One of the most important considerations when designing and planning gardens or outdoor spaces is your soil type and underlying geology. Hmmmm…. yes I know, exciting stuff. I can hear you all reaching for your mouse, see the cursor heading to the little cross of blog post death, but wait, don’t do it, not yet. Maybe, just maybe I can make it a little bit fun, slightly interesting, or at the very worst you might just learn something. Come on, give the dirt a chance.
So, now I’ve convinced you not to click off, I have to make this dirt interesting…. here goes….
Boring bits first. Soil structure is important for both plants and any garden structure and earthworks. Different soils react differently and plants either like things wet and heavy or light and dry, or anywhere in between. There are basically 3 different soil structures that are made up of the base material (eroded rock) and organic material (the yummy stuff).
Clay soils – Come from shale, are really heavy, become waterlogged and don’t have a lot of the yum stuff.
Sandy soils – Well, just think of the beach. Sandy soils have a large particle size, drain easily and also don’t have a lot of the yum stuff
Loam soils – Goldilocks would love this stuff, not too heavy, not too dry, just right. Loams have the perfect mix of clay, sand and organic matter , and if you have a perfect loamy soil you are set.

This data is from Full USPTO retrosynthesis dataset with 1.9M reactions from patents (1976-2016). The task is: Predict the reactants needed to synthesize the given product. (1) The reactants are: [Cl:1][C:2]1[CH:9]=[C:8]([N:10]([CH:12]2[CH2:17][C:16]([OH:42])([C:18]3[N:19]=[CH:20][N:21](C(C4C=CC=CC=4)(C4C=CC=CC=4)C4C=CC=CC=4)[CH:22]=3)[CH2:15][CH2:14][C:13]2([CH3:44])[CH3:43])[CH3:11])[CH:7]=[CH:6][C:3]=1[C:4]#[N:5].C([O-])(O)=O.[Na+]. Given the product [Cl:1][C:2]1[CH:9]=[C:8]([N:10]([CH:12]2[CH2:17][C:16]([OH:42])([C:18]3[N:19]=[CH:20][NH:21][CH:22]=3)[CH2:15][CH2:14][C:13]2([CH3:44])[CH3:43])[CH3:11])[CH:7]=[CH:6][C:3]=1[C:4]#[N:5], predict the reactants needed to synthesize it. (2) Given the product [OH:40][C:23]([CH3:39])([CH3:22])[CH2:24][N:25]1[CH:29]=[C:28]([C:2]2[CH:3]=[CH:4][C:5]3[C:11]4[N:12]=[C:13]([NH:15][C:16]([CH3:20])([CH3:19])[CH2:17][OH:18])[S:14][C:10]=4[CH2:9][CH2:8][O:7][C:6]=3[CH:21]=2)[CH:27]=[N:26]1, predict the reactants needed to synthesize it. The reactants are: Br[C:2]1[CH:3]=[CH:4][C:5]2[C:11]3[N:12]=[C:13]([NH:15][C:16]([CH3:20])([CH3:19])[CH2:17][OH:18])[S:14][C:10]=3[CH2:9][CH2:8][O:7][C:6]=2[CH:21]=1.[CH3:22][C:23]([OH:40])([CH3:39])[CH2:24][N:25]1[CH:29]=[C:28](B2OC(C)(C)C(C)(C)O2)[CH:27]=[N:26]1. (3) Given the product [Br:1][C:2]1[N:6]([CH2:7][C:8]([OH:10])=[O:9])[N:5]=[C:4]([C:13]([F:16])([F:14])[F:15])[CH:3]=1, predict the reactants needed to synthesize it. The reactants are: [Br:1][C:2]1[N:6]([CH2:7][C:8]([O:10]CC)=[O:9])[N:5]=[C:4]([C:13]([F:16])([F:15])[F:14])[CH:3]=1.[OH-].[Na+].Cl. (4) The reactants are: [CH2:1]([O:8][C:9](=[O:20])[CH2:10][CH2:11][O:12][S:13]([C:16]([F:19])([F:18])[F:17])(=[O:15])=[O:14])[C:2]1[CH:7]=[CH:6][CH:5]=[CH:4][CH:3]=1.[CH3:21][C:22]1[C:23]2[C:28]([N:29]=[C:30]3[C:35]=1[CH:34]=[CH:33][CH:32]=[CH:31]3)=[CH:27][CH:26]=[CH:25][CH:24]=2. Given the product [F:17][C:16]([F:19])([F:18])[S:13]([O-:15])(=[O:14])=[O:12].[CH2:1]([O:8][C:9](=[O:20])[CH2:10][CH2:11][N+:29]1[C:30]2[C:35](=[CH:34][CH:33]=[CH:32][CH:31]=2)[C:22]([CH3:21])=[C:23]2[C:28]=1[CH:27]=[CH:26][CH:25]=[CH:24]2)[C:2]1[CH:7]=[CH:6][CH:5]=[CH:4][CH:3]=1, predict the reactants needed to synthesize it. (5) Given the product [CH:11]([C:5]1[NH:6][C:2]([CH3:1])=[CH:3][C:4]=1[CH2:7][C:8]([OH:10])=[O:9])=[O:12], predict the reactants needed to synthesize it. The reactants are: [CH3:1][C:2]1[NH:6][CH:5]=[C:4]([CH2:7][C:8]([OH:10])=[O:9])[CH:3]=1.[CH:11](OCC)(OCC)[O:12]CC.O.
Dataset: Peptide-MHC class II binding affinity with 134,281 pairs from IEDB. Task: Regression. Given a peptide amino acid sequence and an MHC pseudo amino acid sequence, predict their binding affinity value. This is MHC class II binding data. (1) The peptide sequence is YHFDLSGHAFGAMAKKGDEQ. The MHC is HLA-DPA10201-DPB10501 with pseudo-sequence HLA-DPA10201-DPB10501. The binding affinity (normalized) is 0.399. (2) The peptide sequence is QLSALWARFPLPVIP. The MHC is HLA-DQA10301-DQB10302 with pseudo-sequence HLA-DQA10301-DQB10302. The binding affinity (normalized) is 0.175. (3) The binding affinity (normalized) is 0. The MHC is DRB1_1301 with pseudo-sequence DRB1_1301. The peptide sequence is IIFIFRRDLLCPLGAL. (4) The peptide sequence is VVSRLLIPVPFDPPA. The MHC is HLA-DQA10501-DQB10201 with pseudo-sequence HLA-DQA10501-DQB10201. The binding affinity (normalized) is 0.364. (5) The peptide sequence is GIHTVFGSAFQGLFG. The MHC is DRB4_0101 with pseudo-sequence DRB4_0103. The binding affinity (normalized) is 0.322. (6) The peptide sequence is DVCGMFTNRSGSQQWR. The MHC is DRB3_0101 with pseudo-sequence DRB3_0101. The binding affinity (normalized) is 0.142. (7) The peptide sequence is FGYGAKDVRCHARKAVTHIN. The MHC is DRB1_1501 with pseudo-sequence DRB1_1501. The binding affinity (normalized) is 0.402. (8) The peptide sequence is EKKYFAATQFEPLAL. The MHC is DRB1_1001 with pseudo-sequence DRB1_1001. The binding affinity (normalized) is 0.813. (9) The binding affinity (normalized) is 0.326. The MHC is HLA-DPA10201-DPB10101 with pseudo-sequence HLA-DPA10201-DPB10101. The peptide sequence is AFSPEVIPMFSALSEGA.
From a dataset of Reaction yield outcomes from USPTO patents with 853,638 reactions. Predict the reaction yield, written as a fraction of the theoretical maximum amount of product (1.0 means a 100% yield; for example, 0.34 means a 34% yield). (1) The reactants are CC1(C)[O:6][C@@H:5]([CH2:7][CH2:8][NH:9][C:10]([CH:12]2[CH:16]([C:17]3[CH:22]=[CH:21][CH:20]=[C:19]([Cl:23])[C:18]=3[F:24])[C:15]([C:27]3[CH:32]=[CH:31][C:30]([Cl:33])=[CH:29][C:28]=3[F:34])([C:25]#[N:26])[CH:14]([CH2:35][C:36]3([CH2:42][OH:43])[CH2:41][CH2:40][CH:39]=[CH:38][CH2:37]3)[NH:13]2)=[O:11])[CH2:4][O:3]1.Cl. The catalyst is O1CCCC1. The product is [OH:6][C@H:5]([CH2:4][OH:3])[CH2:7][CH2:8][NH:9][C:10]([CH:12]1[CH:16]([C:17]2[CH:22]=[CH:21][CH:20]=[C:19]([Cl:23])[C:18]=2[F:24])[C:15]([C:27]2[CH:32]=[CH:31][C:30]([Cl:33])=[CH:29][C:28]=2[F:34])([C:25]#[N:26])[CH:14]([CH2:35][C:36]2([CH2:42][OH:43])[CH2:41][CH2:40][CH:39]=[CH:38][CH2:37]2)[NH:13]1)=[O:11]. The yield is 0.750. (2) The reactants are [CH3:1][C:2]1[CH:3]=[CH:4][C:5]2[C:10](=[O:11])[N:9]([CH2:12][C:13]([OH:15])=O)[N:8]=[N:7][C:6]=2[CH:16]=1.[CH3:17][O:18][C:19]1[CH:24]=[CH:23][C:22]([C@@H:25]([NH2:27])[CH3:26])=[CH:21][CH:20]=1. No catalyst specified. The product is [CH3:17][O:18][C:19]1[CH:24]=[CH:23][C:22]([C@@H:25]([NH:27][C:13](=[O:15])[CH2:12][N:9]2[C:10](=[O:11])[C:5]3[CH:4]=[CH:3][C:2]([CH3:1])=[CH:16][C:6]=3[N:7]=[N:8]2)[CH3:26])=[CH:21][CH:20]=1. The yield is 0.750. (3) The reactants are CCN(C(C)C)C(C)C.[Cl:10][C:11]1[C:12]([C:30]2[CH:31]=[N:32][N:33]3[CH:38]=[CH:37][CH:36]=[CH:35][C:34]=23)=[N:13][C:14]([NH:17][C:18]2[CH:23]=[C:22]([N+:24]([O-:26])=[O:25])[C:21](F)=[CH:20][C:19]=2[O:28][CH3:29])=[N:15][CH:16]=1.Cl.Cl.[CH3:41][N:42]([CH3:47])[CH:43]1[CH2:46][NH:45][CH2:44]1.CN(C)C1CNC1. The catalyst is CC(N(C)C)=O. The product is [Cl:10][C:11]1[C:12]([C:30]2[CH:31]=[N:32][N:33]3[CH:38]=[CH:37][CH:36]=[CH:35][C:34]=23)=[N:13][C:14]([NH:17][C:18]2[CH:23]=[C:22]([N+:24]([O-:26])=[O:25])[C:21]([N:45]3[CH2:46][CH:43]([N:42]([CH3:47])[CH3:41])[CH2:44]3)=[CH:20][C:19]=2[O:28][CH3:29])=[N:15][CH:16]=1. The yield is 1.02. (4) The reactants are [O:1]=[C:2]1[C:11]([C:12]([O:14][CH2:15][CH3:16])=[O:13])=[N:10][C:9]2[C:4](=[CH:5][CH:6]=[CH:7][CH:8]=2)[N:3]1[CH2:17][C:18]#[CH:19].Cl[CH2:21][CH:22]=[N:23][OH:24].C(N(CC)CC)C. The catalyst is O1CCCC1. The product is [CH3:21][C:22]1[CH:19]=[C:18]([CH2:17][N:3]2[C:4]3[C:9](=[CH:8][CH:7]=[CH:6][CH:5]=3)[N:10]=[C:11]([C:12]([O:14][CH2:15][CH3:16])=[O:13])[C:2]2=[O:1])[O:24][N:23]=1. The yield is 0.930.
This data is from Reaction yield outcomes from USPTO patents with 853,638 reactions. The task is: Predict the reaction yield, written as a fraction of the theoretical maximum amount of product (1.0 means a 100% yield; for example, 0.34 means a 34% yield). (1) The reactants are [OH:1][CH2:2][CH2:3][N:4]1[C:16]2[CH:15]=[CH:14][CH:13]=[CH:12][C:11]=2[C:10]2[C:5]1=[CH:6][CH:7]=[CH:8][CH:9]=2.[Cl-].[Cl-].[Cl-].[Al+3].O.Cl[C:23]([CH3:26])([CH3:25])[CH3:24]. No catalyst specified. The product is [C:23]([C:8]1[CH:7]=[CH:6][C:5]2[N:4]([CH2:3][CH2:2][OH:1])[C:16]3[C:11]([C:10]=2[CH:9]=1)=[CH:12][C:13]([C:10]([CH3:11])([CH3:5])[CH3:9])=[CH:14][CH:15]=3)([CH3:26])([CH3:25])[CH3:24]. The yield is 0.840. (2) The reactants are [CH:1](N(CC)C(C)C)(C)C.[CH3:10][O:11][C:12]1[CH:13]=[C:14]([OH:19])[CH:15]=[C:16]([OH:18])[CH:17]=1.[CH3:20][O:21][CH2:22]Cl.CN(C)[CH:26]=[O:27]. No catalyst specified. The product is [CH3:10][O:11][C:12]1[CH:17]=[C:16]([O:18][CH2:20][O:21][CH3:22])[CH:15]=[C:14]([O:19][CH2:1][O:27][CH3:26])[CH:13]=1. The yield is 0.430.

But how do you know what you have, and how to get goldilocks to love it? Well, have a dig, get your hands dirty, make some mud pies. I had a lecturer at uni who used to make us test soil on our teeth (yum!). The theory was similar to the pearl test, in that when you rubbed the dirt across your teeth they could detect the difference between the fine clay and more course sand particles. Personally I think she just got a laugh watching 30 unsuspecting undergrads eating dirt – I know I would!
Much better is the mud pie test. Grab a couple of handfuls of dirt, add a little bit of water and make some pies. If your pie holds together so well you’re thinking about sculpting it into an award winning cake decoration, you probably have clay. If it makes a nice round pile of mud that holds together well, but won’t handle more detail, then you’ve got the lucky loam, and if your mud pie just can’t hold itself together, and is a lot more like a sandcastle, then sand is what you have.
The good news is that any soil can be made better and create a happy home for any plant, providing all the other things like sun and water are there. If you have clay then add sand and compost, sand needs compost and mulch, and loam, well everyone loves a little bit of the yummy compost stuff every now and again. The even better news is that compost can be free if you’ve thought ahead, but more about that in the future, ’cause I’ve been weighing up whether to have worms or a heap.
Moral to the story is if you love your mud and give it some yum stuff, it will love you back and give you bountiful harvests.
If I’ve actually got you thinking about mud, check out the 14th annual Boryeong Mud Festival at Daecheon beach, 190 kilometers southwest of Seoul, Korea. The festival encourages the use of mud for its benifits for skin-care and to promote tourism in the region. The festival runs until from July16-24. But really it just seems like an excuse for college kids to get really really dirty!